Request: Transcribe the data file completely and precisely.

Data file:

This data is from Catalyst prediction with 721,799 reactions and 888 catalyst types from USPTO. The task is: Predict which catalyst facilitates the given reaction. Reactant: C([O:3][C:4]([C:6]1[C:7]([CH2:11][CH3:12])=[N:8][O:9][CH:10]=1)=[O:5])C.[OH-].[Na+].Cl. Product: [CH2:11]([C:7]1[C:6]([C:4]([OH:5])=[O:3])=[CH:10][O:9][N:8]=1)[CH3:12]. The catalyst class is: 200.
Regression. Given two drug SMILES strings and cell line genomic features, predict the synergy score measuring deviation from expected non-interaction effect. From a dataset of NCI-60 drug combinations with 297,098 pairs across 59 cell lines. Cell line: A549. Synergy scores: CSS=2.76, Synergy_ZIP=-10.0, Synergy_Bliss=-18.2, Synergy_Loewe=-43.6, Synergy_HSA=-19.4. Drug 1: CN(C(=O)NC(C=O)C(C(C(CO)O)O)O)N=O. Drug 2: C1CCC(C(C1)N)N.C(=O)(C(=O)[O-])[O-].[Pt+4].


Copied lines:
This data is from Catalyst prediction with 721,799 reactions and 888 catalyst types from USPTO. The task is: Predict which catalyst facilitates the given reaction. Reactant: C([O:3][C:4]([C:6]1[C:7]([CH2:11][CH3:12])=[N:8][O:9][CH:10]=1)=[O:5])C.[OH-].[Na+].Cl. Product: [CH2:11]([C:7]1[C:6]([C:4]([OH:5])=[O:3])=[CH:10][O:9][N:8]=1)[CH3:12]. The catalyst class is: 200.
Regression. Given two drug SMILES strings and cell line genomic features, predict the synergy score measuring deviation from expected non-interaction effect. From a dataset of NCI-60 drug combinations with 297,098 pairs across 59 cell lines. Cell line: A549. Synergy scores: CSS=2.76, Synergy_ZIP=-10.0, Synergy_Bliss=-18.2, Synergy_Loewe=-43.6, Synergy_HSA=-19.4. Drug 1: CN(C(=O)NC(C=O)C(C(C(CO)O)O)O)N=O. Drug 2: C1CCC(C(C1)N)N.C(=O)(C(=O)[O-])[O-].[Pt+4].